Late summer in the Golden Triangle region of Montana is traditionally characterized by the gold-colored spectrum of ripening wheat and barley. But now and then a specialty crop is found, and in the case of safflower, the flower makes for a lively contrast to the landscape.
An online acquaintance from New Zealand posts a tagline with his signature that reads, “Isn’t it a cool thing in nature that the colours never seem to clash!” I think our Creator did that on purpose!
Last week my daughter and I spent a couple days wandering the countryside of Lancaster County. Most of the crops appeared to be thriving, and the weather was ideal for capturing some of the pastoral scenes.
Tobacco harvest was getting underway, but looked to be a couple weeks away from the heart of the season.
Church meetings and neighborly visits brought a lot of traffic to the roads on Sunday.
Sow for yourselves righteousness; Reap in mercy; Break up your fallow ground, For it is time to seek the Lord, Till He comes and rains righteousness on you. Hosea 10:12
In early July, the Red-shouldered Ctenucha Moths (Ctenucha rubroscapus) were very active along the coastal grasses at Fort Stevens, Oregon. At first I thought the moths were solid black, but upon closer inspection of the landed specimens, the red (actually orange) head and shoulders were quite apparent. The larvae of this moth feed on grasses and sedges, while the adults tend to take nectar from Goldenrod and Tansy Ragwort. The range of this moth is limited to the southern coast of Washington, down to the Sierra Nevadas and central California.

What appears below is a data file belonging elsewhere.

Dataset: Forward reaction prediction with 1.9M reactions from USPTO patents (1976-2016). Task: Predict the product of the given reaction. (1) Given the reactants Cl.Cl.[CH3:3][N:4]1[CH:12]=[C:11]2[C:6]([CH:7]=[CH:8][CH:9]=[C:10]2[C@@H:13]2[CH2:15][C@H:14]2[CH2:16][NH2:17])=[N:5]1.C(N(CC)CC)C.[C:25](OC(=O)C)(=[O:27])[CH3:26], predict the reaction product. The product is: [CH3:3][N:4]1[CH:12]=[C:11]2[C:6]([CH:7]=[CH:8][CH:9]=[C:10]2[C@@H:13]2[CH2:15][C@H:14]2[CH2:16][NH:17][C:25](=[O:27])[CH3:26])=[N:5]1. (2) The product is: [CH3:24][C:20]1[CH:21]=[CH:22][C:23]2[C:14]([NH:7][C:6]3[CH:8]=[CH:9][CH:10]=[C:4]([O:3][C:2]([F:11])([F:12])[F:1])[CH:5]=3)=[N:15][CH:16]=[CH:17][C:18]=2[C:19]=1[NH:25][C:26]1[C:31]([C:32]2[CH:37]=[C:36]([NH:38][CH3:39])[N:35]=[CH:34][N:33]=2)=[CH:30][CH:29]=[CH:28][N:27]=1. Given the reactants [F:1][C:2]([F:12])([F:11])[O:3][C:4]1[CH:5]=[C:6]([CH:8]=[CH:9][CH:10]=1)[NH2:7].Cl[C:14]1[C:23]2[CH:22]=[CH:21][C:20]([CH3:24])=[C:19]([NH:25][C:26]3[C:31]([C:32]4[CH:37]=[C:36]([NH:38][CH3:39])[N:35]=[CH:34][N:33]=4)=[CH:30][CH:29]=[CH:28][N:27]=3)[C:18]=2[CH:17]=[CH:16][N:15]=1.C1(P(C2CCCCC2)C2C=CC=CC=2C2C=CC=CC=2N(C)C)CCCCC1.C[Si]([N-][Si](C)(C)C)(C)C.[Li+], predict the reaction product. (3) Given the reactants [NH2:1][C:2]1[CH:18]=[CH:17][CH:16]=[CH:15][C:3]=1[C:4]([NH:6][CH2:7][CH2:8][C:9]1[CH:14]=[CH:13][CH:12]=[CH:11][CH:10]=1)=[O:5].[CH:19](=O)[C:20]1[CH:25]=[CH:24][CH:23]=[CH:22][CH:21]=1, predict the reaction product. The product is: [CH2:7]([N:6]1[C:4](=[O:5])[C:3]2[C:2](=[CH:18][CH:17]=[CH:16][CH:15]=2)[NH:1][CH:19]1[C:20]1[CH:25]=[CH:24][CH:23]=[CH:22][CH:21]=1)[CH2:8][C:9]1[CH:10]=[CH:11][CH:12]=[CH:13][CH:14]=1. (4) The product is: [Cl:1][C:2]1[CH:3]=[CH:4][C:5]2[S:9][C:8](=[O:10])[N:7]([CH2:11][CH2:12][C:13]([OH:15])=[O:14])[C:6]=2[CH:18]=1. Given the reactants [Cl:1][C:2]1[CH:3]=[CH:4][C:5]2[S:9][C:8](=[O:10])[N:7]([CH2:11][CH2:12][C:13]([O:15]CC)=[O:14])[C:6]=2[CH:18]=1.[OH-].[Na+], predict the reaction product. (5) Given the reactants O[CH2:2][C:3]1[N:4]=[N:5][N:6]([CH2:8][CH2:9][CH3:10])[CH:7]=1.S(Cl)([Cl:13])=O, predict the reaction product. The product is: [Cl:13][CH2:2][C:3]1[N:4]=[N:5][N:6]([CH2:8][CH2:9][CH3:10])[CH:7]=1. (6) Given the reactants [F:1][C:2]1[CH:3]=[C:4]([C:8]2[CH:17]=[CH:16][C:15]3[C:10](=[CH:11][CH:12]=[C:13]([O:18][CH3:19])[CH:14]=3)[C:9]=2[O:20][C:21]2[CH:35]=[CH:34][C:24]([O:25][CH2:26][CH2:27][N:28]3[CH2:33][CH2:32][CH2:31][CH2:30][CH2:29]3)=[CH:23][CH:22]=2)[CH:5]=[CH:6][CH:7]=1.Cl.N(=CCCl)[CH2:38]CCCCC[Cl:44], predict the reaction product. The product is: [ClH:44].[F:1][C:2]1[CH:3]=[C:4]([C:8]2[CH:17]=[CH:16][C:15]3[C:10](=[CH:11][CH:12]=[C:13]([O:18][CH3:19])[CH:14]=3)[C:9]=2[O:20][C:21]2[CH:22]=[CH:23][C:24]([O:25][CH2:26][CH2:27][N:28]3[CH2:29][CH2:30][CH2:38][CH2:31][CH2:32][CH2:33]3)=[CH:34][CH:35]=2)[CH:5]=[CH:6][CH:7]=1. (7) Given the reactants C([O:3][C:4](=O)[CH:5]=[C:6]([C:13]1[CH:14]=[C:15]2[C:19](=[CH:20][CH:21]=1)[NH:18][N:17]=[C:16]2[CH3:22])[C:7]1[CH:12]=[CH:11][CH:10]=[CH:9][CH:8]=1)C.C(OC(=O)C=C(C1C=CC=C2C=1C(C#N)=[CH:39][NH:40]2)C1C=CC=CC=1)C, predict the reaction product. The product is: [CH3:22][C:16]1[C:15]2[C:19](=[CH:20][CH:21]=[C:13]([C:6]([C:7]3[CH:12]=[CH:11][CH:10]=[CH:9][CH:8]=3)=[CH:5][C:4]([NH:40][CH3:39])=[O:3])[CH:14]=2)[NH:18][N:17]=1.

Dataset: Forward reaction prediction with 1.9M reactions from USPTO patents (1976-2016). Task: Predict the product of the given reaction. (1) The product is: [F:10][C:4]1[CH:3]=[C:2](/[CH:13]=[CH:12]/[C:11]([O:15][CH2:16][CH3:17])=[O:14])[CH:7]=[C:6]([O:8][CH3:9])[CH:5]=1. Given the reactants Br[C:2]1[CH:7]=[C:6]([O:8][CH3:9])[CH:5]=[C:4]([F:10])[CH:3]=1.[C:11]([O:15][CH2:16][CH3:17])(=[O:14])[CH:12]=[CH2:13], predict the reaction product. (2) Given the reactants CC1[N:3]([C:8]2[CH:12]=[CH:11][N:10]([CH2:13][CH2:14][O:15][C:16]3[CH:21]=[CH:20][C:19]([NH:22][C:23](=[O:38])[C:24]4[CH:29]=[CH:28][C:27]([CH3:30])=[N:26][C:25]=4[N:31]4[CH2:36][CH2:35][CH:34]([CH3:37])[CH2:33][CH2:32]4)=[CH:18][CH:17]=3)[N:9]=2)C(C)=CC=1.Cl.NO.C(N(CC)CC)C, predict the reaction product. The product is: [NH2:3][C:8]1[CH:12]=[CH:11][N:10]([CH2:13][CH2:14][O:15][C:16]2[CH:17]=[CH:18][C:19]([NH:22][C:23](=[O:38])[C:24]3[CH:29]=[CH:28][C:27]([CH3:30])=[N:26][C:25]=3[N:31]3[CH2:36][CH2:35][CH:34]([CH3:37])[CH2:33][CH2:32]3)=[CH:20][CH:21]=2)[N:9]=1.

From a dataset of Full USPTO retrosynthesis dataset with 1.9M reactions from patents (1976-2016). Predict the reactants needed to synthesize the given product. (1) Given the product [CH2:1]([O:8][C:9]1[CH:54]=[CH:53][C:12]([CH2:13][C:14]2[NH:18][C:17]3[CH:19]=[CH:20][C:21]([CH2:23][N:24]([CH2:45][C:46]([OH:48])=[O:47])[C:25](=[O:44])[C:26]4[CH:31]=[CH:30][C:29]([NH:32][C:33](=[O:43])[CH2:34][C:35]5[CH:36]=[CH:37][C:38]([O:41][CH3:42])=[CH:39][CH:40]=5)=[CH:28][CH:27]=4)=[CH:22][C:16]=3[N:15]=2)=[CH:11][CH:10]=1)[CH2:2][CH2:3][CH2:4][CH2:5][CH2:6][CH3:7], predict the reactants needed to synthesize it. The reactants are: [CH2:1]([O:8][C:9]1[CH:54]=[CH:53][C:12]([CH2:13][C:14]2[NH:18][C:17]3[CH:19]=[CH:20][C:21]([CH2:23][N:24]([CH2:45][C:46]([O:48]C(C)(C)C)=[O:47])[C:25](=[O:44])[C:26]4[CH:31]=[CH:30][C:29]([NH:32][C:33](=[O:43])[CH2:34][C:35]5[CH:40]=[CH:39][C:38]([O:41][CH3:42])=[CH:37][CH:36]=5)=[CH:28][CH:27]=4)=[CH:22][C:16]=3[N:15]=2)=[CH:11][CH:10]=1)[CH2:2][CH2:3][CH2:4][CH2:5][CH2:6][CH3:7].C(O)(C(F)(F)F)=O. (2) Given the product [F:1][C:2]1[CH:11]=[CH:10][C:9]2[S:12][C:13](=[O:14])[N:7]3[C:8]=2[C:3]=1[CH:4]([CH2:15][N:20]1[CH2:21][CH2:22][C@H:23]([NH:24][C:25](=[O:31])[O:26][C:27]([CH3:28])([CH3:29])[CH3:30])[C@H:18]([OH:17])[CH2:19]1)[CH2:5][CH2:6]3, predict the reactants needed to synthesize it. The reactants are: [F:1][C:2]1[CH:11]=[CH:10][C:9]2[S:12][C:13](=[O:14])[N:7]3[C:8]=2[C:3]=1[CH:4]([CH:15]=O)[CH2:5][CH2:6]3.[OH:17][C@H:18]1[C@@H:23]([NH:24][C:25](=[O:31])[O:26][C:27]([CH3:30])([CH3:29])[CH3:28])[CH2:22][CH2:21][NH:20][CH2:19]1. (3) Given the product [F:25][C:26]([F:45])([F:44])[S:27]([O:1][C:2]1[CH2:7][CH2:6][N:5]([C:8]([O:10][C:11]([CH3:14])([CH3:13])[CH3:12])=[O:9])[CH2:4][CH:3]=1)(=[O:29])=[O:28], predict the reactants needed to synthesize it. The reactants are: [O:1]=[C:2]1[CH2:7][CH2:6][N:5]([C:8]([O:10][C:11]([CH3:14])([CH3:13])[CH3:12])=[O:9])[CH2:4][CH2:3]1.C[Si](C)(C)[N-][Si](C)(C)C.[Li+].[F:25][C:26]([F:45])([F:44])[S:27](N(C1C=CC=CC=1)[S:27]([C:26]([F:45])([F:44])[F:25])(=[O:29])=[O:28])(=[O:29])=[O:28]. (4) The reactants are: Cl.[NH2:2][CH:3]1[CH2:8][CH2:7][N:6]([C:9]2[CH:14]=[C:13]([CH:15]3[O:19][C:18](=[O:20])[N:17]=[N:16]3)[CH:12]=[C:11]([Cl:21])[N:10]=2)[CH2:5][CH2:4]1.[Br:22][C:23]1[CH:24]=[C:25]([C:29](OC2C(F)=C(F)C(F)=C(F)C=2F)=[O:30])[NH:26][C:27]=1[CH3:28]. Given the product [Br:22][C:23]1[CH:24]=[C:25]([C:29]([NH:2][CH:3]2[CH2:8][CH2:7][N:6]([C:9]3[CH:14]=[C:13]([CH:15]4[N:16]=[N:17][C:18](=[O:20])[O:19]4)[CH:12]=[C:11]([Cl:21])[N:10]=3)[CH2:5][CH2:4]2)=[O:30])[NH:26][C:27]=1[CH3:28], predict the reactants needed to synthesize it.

Biblical references to moths uniformly assign very destructive powers to them. Job uses an analogy that moths can cause the destruction of a dwelling from the foundation. Isaiah likens enemies of God’s righteousness to garments that moths will consume. And Matthew warns us to lay up our treasure in heaven, because worldly possessions will be destroyed by things like rust and moths. We tend to be drawn to things that are pretty or unique, and might even wish to collect such things. A cursory look at such things yields no warnings or red flags, but as in the case of the moth, there may be some hidden destructive device. The moth himself is not destructive, but his larval form can create havoc. Similarly, many things we may covet are innocent enough on the surface, but perhaps the quest to own them requires a sinful path. Or simply the act of possessing them results in a slow, insidious increase of boastfulness, pride or arrogance.
The sudued sunset plays a backup role for this Wild Sunflower, Helianthus Annus, growing along a rural Montana highway.